verb (used with object), de·i·fied, de·i·fy·ing.
Origin of deify
Examples from the Web for deified
And while Garcia had long been revered as the leader of the group, this was when, Weir says, fans “deified Jerry.”Bob Weir on Drugged-Out Deadheads and Living in Jerry Garcia’s Shadow|Emily Shire|April 25, 2014|DAILY BEAST
He was the last of a deified generation of CBS News luminaries that included Walter Cronkite, Andy Rooney, and Ed Bradley.Emotional Memorial for ‘60 Minutes’ Legend Mike Wallace|Lloyd Grove|May 1, 2012|DAILY BEAST
Still, expectations are high, given that the series is based on a work by one of the most deified literary figures of our time.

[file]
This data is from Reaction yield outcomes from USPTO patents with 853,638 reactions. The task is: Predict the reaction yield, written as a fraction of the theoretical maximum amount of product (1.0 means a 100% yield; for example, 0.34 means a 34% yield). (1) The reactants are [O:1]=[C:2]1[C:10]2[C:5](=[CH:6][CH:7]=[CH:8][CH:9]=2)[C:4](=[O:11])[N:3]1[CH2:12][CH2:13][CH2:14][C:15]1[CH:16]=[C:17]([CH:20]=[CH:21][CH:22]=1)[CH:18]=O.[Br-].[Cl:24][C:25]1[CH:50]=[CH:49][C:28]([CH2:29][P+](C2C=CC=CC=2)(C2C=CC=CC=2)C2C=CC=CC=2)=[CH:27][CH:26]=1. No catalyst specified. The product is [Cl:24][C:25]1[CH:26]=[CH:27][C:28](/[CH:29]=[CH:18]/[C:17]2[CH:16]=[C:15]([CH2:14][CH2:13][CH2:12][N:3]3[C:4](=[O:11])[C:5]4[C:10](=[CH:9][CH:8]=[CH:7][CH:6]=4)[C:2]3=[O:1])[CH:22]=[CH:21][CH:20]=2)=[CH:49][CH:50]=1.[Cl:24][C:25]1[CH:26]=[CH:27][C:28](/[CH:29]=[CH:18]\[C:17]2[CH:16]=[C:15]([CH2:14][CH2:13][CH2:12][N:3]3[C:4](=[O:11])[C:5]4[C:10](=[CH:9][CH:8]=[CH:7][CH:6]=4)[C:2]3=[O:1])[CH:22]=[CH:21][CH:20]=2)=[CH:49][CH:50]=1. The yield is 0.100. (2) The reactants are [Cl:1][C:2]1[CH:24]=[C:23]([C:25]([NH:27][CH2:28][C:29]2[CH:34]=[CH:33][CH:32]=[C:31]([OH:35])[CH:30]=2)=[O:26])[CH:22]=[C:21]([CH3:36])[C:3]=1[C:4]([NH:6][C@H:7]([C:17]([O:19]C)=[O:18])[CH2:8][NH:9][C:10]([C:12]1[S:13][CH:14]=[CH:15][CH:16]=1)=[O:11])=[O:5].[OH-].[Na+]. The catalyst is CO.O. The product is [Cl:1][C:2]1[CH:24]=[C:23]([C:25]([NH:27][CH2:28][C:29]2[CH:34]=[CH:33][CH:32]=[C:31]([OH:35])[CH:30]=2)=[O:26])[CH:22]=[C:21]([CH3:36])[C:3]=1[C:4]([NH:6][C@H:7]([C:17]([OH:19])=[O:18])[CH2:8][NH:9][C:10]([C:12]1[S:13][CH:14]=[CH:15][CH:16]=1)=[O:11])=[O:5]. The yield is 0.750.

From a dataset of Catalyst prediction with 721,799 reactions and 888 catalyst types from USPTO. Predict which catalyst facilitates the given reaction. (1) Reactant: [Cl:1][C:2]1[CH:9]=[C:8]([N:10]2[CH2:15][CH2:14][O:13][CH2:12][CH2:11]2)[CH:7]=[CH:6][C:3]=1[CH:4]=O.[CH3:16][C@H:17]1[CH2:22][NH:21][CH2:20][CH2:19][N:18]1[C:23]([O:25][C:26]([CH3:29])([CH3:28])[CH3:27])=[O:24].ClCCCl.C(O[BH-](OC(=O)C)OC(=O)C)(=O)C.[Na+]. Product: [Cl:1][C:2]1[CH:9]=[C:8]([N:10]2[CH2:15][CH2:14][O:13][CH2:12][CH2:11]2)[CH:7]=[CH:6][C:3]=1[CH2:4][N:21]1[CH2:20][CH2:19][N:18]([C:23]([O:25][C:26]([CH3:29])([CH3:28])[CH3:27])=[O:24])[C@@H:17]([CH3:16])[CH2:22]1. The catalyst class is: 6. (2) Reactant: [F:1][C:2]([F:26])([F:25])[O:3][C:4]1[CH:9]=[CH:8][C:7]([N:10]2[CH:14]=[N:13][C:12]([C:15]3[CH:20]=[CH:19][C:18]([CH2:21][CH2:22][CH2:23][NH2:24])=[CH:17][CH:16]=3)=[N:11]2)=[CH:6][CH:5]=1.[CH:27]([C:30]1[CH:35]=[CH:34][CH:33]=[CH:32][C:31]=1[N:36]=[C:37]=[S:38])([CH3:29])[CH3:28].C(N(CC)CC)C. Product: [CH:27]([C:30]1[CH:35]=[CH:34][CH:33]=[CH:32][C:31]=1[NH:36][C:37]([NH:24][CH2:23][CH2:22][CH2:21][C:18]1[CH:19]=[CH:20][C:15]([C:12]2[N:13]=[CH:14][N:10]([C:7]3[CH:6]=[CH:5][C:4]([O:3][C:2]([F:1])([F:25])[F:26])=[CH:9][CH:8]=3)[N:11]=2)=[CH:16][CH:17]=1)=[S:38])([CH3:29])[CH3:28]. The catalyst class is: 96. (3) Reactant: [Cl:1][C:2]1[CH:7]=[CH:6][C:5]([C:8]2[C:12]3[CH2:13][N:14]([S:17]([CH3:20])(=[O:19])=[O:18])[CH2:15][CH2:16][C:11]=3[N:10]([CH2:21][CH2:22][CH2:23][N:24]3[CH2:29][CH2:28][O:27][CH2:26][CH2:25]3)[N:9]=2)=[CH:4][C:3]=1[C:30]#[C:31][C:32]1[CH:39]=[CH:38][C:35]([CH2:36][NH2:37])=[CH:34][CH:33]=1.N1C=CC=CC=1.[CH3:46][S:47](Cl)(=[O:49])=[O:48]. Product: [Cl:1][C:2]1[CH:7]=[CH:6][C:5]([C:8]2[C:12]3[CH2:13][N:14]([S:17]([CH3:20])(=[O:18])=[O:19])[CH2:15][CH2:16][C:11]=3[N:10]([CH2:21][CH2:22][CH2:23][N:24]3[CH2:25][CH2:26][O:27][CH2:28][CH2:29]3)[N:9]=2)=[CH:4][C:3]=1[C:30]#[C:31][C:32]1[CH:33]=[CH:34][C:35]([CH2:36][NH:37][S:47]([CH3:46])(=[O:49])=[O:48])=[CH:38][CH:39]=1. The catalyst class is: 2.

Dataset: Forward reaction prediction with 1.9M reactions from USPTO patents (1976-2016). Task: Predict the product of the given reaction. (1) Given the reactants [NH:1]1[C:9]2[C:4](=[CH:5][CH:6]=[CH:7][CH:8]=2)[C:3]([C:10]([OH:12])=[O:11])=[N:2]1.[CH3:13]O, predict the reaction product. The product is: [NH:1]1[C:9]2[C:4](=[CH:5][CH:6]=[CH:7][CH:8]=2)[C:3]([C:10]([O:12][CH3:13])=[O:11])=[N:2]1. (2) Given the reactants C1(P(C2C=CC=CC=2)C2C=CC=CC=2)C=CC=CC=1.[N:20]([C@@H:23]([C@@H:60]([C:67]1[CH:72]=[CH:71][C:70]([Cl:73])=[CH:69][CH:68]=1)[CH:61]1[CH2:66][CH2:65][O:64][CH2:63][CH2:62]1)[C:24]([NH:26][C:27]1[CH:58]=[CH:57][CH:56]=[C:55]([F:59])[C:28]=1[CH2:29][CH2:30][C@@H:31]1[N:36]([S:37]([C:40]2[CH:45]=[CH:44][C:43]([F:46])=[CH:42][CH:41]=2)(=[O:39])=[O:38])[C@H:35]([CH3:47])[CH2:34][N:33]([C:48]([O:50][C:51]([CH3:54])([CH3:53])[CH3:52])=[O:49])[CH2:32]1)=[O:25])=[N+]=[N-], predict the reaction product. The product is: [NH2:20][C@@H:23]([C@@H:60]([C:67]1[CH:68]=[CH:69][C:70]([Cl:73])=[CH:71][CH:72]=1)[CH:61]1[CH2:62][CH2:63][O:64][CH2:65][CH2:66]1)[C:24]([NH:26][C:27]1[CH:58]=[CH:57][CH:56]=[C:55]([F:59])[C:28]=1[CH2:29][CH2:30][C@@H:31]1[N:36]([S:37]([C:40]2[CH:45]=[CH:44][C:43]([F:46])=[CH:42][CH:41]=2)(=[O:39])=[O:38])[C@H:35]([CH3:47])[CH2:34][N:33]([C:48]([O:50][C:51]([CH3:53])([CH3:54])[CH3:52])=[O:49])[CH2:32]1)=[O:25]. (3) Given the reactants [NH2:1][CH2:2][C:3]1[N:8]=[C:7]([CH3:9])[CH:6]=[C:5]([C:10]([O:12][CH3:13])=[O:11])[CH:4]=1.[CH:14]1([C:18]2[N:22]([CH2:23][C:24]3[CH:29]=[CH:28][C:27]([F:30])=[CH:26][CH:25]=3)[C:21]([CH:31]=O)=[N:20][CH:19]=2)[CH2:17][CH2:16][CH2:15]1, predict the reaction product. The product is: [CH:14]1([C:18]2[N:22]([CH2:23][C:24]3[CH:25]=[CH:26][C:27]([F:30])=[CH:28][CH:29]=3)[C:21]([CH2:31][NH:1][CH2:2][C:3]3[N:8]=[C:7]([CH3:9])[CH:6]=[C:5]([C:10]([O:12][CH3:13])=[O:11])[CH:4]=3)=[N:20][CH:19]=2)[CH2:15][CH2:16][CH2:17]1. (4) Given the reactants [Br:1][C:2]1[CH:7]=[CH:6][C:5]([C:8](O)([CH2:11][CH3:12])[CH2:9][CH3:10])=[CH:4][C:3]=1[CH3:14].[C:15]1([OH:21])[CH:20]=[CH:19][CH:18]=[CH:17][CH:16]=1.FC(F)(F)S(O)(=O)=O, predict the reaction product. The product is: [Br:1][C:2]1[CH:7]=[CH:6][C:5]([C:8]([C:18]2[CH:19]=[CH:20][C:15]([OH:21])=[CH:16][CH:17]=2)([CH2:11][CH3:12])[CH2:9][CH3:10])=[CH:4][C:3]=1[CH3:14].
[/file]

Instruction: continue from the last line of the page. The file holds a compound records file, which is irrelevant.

We expected to be deified, and thus become the founders of a new mythology.
Even at much later periods woman shared equally with man in the highest priestly offices, and was deified after death.Woman, Church & State|Matilda Joslyn Gage
Generally speaking, it was the “vegetation spirit” existing throughout nature which was deified.The Sex Worship and Symbolism of Primitive Races|Sanger Brown, II
She was deified and took the place of a goddess, apparently Nina, the prototype of Derceto.Myths of Babylonia and Assyria|Donald A. Mackenzie
That evening the deified Augustus partook of his meats and drinks with particular joy.Famous Modern Ghost Stories|Various
British Dictionary definitions for deified
verb -fies, -fying or -fied (tr)
Word Origin for deify
Word Origin and History for deified
mid-14c., from Old French deifier (13c.), from Late Latin deificare, from deificus "making godlike," from Latin deus "god" (see Zeus) + -ficare, from facere "to make, do" (see factitious). Related: Deified; deifying.